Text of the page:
Customers valued the fact that the MOM would operate with open source freewares, however, there seemed to also be a market for a commercial package.

Sutter MScan offered a number of functions that were not available in the existing freeware packages including photostimulation and the ability to combine imaging with electrophysiological recording and photostimulation.

As resonant scanning became popular, and none of the freewares supported resonant scanning on the MOM, Sutter and MScan took the initiative. A new version, MScan 2.0, coupled with a faster data acquisition system, allowed the MOM to generate fast, resonant images.

To this day, the Sutter MOM with MScan2.0 remains the one platform available that can switch back and forth between conventional and resonant scanning.

The conventional scanning version of the MOM has always been compatible with ScanImage freeware, the two photon imaging software developed by Karel Svoboda and collaborators.

One of the reasons the MOM platform exists is the strong support from the ScanImage community. As of 2014, Vidrio became the principle vehicle for support and new development of ScanImage including a resonant version (SI 5) compatible with the MOM.

Later this year, Vidrio will release ScanImage 2015a, and b and users will be able to purchase prerelease versions through Sutter as well as all the necessary data acquisition hardware to use ScanImage 2015 with new or existing Sutter MOMs.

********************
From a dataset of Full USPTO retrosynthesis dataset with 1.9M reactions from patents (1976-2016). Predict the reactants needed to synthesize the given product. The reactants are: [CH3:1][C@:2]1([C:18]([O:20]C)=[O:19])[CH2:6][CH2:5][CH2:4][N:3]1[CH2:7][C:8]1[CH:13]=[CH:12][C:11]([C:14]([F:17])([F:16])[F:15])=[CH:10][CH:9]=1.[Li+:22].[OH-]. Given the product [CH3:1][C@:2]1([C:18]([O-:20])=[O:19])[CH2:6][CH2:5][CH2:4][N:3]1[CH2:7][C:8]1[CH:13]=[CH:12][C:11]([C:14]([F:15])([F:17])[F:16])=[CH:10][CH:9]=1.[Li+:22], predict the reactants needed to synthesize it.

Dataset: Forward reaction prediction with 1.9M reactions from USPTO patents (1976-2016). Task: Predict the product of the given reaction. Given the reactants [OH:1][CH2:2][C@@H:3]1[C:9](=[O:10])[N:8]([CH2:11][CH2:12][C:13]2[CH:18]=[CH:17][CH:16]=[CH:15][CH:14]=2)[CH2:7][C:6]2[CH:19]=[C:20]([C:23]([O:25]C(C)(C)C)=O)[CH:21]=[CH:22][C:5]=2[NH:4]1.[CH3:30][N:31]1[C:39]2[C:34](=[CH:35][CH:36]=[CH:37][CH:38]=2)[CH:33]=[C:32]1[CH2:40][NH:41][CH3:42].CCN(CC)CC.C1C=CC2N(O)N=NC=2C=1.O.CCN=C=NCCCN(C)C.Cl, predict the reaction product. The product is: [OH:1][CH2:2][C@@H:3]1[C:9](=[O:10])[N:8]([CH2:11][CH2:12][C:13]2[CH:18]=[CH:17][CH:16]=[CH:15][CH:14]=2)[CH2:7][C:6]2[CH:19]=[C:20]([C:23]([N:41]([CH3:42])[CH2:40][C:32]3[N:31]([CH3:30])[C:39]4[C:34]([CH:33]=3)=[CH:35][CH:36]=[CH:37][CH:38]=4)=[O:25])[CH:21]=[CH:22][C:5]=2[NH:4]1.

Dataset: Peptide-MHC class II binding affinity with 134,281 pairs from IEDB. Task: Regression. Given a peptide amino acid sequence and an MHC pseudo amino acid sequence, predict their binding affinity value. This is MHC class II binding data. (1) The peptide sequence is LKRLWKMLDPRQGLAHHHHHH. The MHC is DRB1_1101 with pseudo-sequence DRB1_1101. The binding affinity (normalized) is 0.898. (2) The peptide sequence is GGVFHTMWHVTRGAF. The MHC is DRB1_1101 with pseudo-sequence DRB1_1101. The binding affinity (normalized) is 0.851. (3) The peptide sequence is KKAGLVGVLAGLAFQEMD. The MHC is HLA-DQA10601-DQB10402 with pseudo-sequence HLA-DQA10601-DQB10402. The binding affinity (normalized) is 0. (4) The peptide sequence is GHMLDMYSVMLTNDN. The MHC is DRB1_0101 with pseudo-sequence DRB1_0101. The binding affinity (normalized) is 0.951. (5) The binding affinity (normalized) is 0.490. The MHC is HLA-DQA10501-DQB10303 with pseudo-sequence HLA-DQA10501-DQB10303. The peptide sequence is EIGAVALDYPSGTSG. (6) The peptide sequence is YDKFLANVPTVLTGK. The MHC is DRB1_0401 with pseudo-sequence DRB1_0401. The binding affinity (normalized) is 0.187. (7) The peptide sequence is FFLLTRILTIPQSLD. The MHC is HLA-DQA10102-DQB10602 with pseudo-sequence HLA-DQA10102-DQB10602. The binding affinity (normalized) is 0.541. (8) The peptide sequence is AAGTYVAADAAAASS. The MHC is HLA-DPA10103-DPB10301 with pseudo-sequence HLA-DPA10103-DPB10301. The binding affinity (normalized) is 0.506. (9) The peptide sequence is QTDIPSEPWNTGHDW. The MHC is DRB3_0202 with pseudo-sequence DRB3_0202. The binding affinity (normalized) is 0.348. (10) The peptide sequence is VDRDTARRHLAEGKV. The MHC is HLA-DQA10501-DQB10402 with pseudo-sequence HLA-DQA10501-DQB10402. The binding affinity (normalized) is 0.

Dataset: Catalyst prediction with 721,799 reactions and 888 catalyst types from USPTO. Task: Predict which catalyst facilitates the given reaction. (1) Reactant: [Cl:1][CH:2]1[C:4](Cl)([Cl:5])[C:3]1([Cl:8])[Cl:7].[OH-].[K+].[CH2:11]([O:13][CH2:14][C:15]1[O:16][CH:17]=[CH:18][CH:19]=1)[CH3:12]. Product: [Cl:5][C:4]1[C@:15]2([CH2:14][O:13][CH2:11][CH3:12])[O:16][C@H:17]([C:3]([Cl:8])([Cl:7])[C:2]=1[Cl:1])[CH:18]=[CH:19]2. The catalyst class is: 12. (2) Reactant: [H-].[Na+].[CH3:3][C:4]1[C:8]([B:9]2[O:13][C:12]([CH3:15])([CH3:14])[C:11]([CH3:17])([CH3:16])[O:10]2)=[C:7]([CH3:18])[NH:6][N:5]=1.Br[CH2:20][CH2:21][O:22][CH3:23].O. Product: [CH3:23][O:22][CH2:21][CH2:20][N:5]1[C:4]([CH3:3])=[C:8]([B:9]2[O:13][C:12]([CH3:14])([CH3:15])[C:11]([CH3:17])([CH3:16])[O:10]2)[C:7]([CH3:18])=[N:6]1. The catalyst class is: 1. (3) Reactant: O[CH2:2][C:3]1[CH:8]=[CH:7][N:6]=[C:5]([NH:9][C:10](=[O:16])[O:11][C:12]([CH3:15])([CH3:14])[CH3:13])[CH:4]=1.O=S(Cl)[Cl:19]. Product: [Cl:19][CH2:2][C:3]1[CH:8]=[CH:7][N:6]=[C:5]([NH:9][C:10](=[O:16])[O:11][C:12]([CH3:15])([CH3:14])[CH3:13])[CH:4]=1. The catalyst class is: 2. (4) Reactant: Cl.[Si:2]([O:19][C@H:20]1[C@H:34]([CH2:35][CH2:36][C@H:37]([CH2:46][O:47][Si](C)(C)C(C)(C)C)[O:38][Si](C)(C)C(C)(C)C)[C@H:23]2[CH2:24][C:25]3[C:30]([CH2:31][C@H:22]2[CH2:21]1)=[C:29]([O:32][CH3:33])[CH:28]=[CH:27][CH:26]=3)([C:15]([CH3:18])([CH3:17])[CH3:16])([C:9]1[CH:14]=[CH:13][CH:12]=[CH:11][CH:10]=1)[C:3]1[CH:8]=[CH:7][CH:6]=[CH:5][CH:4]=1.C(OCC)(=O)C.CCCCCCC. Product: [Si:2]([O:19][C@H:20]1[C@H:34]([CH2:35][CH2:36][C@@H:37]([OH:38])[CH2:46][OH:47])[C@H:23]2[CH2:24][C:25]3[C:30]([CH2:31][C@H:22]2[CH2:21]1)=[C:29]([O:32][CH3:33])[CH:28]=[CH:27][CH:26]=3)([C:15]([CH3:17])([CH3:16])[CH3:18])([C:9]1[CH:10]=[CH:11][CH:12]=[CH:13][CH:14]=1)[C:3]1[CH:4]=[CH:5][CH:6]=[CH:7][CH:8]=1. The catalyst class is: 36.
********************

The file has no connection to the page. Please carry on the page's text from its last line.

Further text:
Sutter MOM packages include all of the equipment (less the Ti:Sapphire laser and objective) needed for a complete imaging system.

Cambridge Technology XY galvanometric and resonant scanners
(conventional with 3 or 6 mm mirrors or resonant with 5mm mirrors)

Hamamatsu photomultiplier tubes (PMTs):
R6357 multialkali or H10770PA-40 (GaAsP) products
(Sutter is an authorized reseller for Hamamatsu)

Power supplies for PMTs:
Either a Sutter PS-2 (dual channel high-voltage power supply for R6357 PMTs) or
Sutter PS-2LV (dual channel low-voltage power supply for H10770PA-40 (GaAsP) PMTs) can be ordered

Hamamatsu, Sigmann or FEMTO pre-amplifiers, selection varies with software and type of scan.

Data acquisition: National Instruments and Measurement Computing systems.


  • In vivo two-photon imaging
  • Electrophysiological recording and imaging (culture, large in vivo preparations, etc.)
  • Non-horizontal surface microscopy
  • Simultaneous retinal stimulation and two photon microscopy1


  • Objective moves 22mm in X, Y and Z
  • Objective rotates about optical axis for imaging of non-horizontal surfaces and volumes
  • Customizable open platform design
  • Cambridge Technology conventional or resonant XY scanners
  • Two or four channel detector system with Hamamatsu PMTs and preamplifiers
  • Sutter PS-2/ PS-2LV dual channel PMT power supply
  • National Instruments / Measurement Computing based data acquisition systems

1 "Eyecup scope-optical recordings of light stimulus-evoked flourescence signals in the retina", Euler et al, Pflugers Arch, 2008